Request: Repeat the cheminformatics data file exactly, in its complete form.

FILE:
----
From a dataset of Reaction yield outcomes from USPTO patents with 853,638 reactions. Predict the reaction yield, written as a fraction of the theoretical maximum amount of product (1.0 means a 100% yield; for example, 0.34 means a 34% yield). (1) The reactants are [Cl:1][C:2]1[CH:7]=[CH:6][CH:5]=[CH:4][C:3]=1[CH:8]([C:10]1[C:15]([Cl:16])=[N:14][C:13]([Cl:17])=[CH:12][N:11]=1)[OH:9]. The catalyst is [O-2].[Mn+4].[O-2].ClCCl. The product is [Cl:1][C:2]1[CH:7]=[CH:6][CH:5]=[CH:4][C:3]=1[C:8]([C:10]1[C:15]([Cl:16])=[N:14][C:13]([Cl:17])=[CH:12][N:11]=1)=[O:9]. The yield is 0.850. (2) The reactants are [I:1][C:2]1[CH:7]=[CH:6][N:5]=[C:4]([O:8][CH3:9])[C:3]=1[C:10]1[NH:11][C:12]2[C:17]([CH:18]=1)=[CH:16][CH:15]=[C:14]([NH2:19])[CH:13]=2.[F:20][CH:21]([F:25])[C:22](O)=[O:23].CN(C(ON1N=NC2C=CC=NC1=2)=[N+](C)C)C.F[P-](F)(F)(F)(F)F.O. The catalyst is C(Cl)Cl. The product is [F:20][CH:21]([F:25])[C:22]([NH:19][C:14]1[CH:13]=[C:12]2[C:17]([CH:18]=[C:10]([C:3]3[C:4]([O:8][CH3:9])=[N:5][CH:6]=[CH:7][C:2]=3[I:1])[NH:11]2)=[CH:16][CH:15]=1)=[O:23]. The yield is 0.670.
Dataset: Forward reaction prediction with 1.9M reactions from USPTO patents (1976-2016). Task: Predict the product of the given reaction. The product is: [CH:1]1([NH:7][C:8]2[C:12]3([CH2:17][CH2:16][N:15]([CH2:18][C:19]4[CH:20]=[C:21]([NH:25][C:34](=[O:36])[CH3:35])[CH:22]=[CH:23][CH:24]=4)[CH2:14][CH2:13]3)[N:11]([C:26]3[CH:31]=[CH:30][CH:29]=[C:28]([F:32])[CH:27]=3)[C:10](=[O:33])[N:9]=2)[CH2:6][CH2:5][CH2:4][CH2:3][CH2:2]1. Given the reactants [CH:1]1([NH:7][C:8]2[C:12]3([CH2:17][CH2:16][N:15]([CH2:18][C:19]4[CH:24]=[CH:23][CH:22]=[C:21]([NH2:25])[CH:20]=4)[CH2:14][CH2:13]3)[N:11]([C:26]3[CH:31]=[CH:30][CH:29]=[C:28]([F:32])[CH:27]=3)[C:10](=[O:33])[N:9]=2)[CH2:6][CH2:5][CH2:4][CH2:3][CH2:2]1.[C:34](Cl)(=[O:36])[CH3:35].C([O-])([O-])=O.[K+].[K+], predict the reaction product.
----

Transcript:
From a dataset of Reaction yield outcomes from USPTO patents with 853,638 reactions. Predict the reaction yield, written as a fraction of the theoretical maximum amount of product (1.0 means a 100% yield; for example, 0.34 means a 34% yield). (1) The reactants are [Cl:1][C:2]1[CH:7]=[CH:6][CH:5]=[CH:4][C:3]=1[CH:8]([C:10]1[C:15]([Cl:16])=[N:14][C:13]([Cl:17])=[CH:12][N:11]=1)[OH:9]. The catalyst is [O-2].[Mn+4].[O-2].ClCCl. The product is [Cl:1][C:2]1[CH:7]=[CH:6][CH:5]=[CH:4][C:3]=1[C:8]([C:10]1[C:15]([Cl:16])=[N:14][C:13]([Cl:17])=[CH:12][N:11]=1)=[O:9]. The yield is 0.850. (2) The reactants are [I:1][C:2]1[CH:7]=[CH:6][N:5]=[C:4]([O:8][CH3:9])[C:3]=1[C:10]1[NH:11][C:12]2[C:17]([CH:18]=1)=[CH:16][CH:15]=[C:14]([NH2:19])[CH:13]=2.[F:20][CH:21]([F:25])[C:22](O)=[O:23].CN(C(ON1N=NC2C=CC=NC1=2)=[N+](C)C)C.F[P-](F)(F)(F)(F)F.O. The catalyst is C(Cl)Cl. The product is [F:20][CH:21]([F:25])[C:22]([NH:19][C:14]1[CH:13]=[C:12]2[C:17]([CH:18]=[C:10]([C:3]3[C:4]([O:8][CH3:9])=[N:5][CH:6]=[CH:7][C:2]=3[I:1])[NH:11]2)=[CH:16][CH:15]=1)=[O:23]. The yield is 0.670.
Dataset: Forward reaction prediction with 1.9M reactions from USPTO patents (1976-2016). Task: Predict the product of the given reaction. The product is: [CH:1]1([NH:7][C:8]2[C:12]3([CH2:17][CH2:16][N:15]([CH2:18][C:19]4[CH:20]=[C:21]([NH:25][C:34](=[O:36])[CH3:35])[CH:22]=[CH:23][CH:24]=4)[CH2:14][CH2:13]3)[N:11]([C:26]3[CH:31]=[CH:30][CH:29]=[C:28]([F:32])[CH:27]=3)[C:10](=[O:33])[N:9]=2)[CH2:6][CH2:5][CH2:4][CH2:3][CH2:2]1. Given the reactants [CH:1]1([NH:7][C:8]2[C:12]3([CH2:17][CH2:16][N:15]([CH2:18][C:19]4[CH:24]=[CH:23][CH:22]=[C:21]([NH2:25])[CH:20]=4)[CH2:14][CH2:13]3)[N:11]([C:26]3[CH:31]=[CH:30][CH:29]=[C:28]([F:32])[CH:27]=3)[C:10](=[O:33])[N:9]=2)[CH2:6][CH2:5][CH2:4][CH2:3][CH2:2]1.[C:34](Cl)(=[O:36])[CH3:35].C([O-])([O-])=O.[K+].[K+], predict the reaction product.